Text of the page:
Storyville. York Theatre Company (see Off Broadway). Book by Ed Bullins. Music and lyrics by Mildred Kayden. Directed by Bill Castellino. With ensemble cast. 2hrs 15mins. One intermission.
Storyville: in brief
Broadway veteran Ernestine Jackson stars in Ed Bullins and Mildred Kayden's musical, about the birth of jazz in the seedy saloons and brothels of New Orleans in the 1910s. Bill Castellino directs the New York premiere.
Storyville: theater review by Adam Feldman
The musical gumbo Storyville, set in the red-light district of 1917 New Orleans, has been simmering on the creative fires for decades. Ed Bullins and Mildred Kayden debuted their show in 1977; since then it has been revised for several productions, the latest of which is now at the York. Despite tasty elements—brassy Tin Pan Alley–style music, frequently well-turned lyrics, a fascinating milieu—the recipe seems off. The stock lacks depth and spice, and there’s corn where it doesn’t belong.
Our occasional narrator is Countess Willy Danger (Ernestine Jackson), tuxedo-clad hostess of a seedy nightclub where loose-moraled black chorines entertain white sailors. The headliner there, Tigre (the statuesque Zakiya Young), catches the eye of a boxer-turned-trumpeter named Butch (Kyle Robert Carter); others in the cast of 13 include rival singer Fifi Foxy (a spunky Debra Walton) and jiggly voodoo priestess Mama Magique (NaTasha Yvette Williams). Although Storyville begins with a funeral procession that forebodes dark events, it remains essentially light. When the plot does thicken in the second act, the writing is too thin to keep up; story strands are left dangling in the rush toward a strangely pat happy ending. (I’ve never seen a more insouciant forced migration.) Still—notwithstanding some pacing and memory problems at the preview I attended, and a general tendency toward overbroad acting—most of the evening moves along pleasantly. While it sidesteps the potential inherent to its subject, Storyville may nonetheless satisfy those who like their musicals big and easy.—Theater review by Adam Feldman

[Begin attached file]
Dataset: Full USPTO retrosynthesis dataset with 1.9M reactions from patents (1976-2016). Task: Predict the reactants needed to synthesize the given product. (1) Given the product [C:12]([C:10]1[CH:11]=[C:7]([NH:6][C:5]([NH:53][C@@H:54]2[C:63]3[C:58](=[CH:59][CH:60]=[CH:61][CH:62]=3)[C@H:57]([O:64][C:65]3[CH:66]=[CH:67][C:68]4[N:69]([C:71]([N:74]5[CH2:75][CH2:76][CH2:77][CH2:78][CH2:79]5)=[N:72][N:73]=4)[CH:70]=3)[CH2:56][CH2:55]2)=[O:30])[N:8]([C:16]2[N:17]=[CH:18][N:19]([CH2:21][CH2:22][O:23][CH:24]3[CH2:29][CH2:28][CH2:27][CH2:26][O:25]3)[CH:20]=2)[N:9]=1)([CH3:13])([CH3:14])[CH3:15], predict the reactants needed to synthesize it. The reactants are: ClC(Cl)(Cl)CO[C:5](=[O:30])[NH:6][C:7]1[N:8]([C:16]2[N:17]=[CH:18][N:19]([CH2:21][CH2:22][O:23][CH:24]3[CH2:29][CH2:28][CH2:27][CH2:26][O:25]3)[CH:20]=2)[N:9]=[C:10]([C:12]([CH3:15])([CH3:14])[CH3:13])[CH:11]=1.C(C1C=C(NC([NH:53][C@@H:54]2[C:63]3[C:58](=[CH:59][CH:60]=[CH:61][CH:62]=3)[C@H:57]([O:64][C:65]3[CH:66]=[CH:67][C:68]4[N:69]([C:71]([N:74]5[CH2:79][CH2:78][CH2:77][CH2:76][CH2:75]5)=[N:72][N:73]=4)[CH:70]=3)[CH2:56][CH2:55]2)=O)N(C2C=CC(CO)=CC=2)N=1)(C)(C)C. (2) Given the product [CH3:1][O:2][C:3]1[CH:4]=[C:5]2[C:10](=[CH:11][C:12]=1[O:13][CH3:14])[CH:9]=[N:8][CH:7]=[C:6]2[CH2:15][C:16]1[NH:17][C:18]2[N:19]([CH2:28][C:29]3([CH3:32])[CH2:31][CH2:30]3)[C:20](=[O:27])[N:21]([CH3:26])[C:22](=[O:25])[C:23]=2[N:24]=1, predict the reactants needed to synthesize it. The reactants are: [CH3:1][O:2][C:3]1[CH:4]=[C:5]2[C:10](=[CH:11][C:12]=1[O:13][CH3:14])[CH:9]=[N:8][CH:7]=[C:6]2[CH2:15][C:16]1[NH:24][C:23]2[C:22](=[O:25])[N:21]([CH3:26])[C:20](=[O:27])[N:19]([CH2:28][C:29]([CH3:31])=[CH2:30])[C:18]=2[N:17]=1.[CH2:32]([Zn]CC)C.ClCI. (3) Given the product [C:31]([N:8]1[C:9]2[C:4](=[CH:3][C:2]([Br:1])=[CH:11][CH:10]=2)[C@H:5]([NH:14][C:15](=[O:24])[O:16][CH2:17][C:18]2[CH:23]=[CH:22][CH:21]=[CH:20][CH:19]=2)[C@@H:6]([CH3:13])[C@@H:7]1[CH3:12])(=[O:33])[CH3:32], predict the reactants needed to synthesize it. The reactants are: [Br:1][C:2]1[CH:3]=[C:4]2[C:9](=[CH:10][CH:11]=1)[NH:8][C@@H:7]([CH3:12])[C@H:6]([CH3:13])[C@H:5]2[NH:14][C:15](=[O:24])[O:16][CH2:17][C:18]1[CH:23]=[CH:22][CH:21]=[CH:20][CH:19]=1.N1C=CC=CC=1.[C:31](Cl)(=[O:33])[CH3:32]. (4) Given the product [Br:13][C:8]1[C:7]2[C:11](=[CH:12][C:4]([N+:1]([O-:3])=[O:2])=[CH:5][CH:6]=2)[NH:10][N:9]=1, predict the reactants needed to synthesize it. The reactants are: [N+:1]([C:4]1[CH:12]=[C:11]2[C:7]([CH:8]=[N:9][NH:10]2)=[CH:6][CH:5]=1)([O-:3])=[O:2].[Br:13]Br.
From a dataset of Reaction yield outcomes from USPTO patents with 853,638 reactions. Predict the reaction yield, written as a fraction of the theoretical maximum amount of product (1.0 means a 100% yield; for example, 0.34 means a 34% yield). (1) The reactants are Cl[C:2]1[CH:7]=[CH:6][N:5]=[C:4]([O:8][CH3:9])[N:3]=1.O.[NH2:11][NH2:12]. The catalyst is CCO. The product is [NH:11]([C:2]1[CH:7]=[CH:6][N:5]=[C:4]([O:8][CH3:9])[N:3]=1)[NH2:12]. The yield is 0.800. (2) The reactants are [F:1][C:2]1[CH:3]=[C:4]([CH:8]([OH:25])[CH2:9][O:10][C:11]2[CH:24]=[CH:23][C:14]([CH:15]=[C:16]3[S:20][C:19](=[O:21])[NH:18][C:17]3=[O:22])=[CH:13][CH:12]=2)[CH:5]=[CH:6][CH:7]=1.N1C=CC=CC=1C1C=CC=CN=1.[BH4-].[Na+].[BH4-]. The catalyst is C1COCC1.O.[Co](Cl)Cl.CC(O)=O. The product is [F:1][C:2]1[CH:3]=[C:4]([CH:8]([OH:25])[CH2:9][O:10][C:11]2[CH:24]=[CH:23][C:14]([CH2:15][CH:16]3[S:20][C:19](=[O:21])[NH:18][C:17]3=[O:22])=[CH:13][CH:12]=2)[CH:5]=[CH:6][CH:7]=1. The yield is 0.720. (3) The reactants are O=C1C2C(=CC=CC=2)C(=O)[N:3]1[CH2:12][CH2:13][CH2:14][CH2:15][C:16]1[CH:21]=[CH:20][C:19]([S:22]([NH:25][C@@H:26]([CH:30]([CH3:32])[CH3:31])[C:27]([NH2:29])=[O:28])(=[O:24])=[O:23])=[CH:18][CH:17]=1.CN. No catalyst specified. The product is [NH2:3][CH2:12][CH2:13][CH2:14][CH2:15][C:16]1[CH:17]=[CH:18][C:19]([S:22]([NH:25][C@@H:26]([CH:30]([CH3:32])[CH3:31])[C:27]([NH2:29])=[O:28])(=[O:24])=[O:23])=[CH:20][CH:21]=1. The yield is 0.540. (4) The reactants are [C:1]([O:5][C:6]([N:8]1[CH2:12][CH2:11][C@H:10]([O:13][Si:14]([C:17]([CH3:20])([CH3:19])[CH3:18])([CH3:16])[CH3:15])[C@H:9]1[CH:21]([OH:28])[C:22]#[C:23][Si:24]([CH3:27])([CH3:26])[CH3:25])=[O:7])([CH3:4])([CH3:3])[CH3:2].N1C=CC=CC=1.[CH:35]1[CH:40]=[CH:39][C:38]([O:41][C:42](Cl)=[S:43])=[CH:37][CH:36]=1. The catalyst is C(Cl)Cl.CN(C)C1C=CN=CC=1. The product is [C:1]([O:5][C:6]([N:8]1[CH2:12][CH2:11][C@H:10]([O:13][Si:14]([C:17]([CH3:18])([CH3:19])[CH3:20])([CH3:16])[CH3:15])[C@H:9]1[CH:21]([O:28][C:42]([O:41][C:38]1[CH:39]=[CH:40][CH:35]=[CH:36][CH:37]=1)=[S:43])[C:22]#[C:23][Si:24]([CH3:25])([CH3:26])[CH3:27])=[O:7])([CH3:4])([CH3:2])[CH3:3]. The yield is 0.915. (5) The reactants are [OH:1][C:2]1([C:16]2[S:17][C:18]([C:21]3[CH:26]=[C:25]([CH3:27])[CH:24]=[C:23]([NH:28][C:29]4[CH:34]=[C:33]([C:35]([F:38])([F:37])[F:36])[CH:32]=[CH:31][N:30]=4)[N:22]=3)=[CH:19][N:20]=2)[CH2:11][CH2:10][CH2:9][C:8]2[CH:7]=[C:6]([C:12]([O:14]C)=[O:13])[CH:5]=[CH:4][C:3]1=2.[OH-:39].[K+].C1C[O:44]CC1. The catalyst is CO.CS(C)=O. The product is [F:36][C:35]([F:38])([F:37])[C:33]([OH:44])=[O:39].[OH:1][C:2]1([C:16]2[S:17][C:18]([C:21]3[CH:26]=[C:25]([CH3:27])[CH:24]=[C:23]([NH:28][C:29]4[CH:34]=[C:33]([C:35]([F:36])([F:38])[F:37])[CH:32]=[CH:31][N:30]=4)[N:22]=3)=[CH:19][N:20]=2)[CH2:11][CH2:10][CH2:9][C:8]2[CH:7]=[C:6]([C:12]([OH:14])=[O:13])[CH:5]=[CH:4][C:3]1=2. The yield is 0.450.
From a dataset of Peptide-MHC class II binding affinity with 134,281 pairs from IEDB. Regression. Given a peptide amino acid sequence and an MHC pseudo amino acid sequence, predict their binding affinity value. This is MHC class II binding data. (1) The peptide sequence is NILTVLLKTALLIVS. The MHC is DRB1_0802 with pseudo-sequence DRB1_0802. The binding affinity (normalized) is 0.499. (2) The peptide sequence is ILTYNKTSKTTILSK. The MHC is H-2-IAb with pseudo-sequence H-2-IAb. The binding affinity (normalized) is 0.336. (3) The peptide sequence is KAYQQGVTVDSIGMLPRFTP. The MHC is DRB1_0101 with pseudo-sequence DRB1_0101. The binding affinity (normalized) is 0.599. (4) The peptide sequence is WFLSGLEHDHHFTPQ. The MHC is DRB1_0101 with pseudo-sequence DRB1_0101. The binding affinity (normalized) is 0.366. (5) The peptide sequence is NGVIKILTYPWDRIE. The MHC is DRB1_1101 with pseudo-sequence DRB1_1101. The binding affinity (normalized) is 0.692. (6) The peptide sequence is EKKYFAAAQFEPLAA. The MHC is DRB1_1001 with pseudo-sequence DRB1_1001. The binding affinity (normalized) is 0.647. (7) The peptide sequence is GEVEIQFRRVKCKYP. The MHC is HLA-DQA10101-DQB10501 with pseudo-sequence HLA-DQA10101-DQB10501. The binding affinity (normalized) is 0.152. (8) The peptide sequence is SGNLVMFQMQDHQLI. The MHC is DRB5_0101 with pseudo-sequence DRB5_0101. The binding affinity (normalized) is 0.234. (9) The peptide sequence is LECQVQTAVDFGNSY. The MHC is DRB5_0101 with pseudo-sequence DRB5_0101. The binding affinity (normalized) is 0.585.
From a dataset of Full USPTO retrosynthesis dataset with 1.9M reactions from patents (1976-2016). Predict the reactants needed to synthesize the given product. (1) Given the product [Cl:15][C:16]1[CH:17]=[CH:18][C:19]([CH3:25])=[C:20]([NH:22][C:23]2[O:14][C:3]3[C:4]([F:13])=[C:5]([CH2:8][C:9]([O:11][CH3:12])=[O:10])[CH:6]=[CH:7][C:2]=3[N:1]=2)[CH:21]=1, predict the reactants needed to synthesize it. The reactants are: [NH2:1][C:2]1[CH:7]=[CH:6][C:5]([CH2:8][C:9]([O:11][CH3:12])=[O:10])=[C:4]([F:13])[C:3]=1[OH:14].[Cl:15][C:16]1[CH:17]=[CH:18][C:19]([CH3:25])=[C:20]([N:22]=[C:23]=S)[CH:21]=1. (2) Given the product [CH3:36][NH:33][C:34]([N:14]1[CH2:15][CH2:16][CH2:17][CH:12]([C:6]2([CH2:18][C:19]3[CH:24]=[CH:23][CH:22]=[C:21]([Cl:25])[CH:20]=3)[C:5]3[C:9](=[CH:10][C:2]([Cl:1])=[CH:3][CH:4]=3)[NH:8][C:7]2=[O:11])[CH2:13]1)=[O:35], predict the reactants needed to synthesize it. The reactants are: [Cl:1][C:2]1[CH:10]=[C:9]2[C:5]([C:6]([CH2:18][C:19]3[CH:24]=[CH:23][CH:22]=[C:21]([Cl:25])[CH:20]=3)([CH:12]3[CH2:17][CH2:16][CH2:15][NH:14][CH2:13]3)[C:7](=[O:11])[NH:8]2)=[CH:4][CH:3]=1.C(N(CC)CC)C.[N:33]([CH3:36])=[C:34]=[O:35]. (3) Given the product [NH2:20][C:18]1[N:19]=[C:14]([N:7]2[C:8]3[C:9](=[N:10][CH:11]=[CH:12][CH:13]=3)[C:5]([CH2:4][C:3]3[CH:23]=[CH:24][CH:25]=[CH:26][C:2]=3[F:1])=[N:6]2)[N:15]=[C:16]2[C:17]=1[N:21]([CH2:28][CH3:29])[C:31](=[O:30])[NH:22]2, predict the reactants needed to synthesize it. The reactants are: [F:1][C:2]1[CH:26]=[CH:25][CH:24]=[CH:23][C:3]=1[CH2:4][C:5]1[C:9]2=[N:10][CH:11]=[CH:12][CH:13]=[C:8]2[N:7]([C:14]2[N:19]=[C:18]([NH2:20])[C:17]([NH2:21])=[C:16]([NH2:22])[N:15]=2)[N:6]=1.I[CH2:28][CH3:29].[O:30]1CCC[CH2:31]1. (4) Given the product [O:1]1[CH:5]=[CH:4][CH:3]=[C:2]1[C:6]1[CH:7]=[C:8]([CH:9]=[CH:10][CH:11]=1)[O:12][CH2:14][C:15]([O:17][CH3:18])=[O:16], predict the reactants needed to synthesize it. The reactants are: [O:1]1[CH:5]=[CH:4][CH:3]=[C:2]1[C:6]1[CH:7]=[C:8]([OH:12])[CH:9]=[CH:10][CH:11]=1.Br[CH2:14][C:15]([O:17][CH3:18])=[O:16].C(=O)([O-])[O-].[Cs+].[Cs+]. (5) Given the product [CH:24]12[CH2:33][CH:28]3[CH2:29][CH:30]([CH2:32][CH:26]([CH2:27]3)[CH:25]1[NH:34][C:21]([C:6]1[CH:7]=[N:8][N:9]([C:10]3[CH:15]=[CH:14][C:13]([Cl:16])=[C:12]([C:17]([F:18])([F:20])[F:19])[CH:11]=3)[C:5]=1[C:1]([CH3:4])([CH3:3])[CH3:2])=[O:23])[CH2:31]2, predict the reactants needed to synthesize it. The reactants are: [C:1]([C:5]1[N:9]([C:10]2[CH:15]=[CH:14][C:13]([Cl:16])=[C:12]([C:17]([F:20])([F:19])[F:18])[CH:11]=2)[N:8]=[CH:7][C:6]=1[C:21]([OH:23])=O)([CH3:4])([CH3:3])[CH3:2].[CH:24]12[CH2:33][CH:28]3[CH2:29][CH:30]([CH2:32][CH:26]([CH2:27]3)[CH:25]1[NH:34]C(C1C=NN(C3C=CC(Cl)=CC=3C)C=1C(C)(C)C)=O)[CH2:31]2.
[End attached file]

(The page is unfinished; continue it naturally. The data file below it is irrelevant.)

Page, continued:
Follow Adam Feldman on Twitter: @FeldmanAdam
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